This episode is something of a rarity in Star Trek nowadays: a self-contained bottle episode, with only one guest star (or two, I guess, if you count the voice performance of Annabelle Wallis as Zora, Discovery's computer). It also has a noticeable absence of shaky-cam pew-pew, except for one shot when the ship is trying to mushroom-jump and can't and the camera spins wildly on the bridge, reflecting the fact that Discovery is whirling madly in space and getting nowhere, before slowing to a halt. (However, they still have the annoying "sparkler" effects, blue sparks cascading down from the ceiling of the various sets to indicate damage.)
This episode also moves us just a little closer to the Short Trek filmed three years ago, "Calypso," where we drop in on an abandoned Discovery and the ship's computer, all alone, bonding with an unexpected passenger. In the last episode, Zora (as the sentient combination of computer/sphere data has named herself) admitted she had developed emotions. In this episode, her newfound emotions get a workout: she is so overwhelmed by all the internal/external sensory inputs that she cannot focus, and she is so afraid of the situation she and the crew are in and what she has to do to get them out of it that she comes near to freezing up and not doing anything. Only some gentle, perceptive talking by both Gray (making good use of the character now that he's got his synth body and can have his own storyline, separate from Adira) and Burnham convince Zora to acknowledge her emotions, work through them, and do what needs to be done.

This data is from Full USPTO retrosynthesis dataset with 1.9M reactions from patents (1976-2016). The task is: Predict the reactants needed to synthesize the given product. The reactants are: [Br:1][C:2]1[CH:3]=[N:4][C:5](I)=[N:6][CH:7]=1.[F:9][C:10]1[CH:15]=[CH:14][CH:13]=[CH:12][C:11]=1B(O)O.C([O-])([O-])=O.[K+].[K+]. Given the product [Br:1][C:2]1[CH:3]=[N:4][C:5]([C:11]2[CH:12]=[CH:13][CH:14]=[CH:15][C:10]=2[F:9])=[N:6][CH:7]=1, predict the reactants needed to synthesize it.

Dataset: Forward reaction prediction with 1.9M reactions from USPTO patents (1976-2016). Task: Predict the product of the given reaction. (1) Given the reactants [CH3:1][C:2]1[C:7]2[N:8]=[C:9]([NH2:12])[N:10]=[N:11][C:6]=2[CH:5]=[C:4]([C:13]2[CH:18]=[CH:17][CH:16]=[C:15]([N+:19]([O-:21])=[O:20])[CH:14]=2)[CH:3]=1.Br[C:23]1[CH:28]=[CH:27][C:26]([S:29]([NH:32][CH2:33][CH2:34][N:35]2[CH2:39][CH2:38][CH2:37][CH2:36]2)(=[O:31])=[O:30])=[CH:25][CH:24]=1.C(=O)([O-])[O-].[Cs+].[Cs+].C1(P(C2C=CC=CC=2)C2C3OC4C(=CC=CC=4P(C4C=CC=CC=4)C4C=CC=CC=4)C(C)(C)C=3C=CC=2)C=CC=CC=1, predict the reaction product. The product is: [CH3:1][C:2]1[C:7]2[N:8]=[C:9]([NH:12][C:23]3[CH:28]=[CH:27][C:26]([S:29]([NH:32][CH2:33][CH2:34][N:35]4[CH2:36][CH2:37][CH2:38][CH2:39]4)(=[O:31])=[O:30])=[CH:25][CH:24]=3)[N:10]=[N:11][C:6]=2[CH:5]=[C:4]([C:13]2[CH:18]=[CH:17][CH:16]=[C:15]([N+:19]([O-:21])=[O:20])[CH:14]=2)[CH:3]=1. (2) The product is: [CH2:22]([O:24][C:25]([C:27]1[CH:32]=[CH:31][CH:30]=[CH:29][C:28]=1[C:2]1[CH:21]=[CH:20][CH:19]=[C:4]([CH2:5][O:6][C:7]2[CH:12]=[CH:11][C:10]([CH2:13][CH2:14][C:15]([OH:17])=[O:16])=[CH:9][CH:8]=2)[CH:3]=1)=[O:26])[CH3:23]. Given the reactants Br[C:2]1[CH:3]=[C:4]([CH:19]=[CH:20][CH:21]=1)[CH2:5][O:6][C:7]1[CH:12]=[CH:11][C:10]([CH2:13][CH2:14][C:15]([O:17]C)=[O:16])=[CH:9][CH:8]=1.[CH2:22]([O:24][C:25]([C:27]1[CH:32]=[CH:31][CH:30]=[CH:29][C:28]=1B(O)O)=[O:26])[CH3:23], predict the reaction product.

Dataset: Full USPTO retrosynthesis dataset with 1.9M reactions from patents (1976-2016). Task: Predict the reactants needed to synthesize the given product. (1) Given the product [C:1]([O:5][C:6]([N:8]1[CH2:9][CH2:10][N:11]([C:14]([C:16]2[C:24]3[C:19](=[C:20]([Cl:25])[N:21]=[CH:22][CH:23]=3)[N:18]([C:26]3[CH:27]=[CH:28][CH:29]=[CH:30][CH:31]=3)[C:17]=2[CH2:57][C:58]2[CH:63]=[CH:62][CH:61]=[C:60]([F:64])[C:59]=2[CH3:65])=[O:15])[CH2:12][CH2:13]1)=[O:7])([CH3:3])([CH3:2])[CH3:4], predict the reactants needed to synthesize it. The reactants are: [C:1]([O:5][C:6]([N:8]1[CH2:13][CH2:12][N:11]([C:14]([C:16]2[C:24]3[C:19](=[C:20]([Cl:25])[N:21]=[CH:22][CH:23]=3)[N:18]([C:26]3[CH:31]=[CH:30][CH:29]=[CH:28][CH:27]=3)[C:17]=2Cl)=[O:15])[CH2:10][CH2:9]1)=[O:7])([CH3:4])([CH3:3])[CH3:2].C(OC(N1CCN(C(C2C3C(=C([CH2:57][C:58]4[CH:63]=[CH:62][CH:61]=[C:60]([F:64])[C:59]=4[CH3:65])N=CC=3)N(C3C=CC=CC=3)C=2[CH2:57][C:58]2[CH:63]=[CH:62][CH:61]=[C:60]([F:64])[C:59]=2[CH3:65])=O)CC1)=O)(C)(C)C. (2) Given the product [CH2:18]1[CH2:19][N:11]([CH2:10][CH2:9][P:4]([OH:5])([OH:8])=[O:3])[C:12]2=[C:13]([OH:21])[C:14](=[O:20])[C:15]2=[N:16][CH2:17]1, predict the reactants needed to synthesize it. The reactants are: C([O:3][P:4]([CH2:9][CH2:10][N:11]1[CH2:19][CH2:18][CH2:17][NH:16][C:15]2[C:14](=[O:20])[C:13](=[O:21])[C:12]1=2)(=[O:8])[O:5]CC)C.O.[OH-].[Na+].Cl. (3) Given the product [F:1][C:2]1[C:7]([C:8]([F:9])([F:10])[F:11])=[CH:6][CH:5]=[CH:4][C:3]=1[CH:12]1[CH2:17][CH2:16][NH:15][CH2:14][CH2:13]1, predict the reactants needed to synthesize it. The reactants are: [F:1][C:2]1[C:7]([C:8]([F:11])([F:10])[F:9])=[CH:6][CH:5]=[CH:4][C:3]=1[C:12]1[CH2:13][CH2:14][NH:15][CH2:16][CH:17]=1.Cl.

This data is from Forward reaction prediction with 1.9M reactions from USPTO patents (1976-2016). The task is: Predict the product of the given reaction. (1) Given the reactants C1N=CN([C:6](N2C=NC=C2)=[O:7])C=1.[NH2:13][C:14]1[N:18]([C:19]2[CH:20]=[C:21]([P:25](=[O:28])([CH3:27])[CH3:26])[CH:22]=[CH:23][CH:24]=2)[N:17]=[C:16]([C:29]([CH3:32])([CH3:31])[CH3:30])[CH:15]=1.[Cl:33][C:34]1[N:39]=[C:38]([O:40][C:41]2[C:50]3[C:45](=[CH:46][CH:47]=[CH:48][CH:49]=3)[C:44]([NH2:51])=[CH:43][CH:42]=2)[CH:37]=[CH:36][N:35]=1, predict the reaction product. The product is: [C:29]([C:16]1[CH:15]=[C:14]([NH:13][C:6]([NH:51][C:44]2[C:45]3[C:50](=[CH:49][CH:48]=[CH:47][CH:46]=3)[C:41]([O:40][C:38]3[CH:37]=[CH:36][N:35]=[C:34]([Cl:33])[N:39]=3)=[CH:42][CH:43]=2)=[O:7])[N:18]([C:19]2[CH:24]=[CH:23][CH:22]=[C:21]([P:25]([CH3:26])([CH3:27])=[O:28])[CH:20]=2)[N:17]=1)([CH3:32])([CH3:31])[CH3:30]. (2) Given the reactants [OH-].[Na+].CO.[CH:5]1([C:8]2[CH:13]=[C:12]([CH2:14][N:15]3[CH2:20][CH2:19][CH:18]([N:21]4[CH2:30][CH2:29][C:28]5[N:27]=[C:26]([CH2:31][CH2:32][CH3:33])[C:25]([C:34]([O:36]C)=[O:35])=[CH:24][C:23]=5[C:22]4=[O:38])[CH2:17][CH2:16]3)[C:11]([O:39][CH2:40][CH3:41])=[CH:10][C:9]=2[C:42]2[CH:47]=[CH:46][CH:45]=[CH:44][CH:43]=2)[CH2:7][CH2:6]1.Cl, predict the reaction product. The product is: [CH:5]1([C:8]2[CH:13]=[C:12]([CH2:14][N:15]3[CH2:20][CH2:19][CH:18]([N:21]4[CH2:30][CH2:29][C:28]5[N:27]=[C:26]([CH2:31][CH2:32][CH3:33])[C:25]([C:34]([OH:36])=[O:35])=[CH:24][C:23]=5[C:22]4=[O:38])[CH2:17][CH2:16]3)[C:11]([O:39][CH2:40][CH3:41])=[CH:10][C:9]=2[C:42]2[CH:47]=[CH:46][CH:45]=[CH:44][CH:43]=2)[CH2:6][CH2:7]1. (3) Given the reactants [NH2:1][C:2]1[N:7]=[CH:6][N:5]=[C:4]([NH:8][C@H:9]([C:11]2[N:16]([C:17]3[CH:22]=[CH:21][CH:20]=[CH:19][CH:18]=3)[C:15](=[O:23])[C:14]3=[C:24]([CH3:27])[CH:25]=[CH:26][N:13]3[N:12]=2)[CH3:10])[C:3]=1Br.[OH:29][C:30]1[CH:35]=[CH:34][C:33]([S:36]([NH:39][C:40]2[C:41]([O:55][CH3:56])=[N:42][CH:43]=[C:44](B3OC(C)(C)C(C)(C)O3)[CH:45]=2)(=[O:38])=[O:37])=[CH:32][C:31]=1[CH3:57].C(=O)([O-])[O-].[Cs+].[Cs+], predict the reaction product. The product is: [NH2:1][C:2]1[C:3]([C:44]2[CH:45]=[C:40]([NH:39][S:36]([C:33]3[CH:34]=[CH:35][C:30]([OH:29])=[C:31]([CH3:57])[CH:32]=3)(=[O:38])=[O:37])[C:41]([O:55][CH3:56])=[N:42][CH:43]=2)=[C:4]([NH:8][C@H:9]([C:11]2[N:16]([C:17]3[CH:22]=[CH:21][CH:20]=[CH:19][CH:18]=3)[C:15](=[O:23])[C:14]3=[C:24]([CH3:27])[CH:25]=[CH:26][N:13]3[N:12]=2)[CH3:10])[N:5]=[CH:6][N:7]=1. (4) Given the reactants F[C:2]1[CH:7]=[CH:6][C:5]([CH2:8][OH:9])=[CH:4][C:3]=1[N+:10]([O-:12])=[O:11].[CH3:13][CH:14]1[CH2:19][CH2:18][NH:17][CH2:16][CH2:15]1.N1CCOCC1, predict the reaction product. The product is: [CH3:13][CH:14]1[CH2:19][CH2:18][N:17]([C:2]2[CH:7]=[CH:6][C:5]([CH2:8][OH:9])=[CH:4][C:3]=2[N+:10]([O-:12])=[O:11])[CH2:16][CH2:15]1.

Zora's emotional crisis would not matter if not for the fact that Discovery is ordered to investigate the subspace rift caused when the Dark Matter Anomaly abruptly shifted location last episode. When Burnham takes them past the plasma barrier and inside, there is nothing. No stars, no normal background radiation and various other electromagnetic noises stars, nebulas and planets make all across the spectrum--it's a void almost like being inside a black hole. Except that it's a helluva lot creepier, as the crew finds out when they send out a DOT to investigate, and the poor thing gets 6000 meters away and is slowly fragmented to nothingness. As Adira notes, it made a noise like it was screaming as it died. Whatever killed the DOT is slowly advancing on Discovery, and they cannot back out of the rift as they are lacking their normal fixed galactic points of reference. Burnham orders Stamets to jump them out, and Book (who has gone down to engineering asking to help) tries to navigate them through the mycelial network, only to find it has been damaged by the rift and they can't use that to escape either.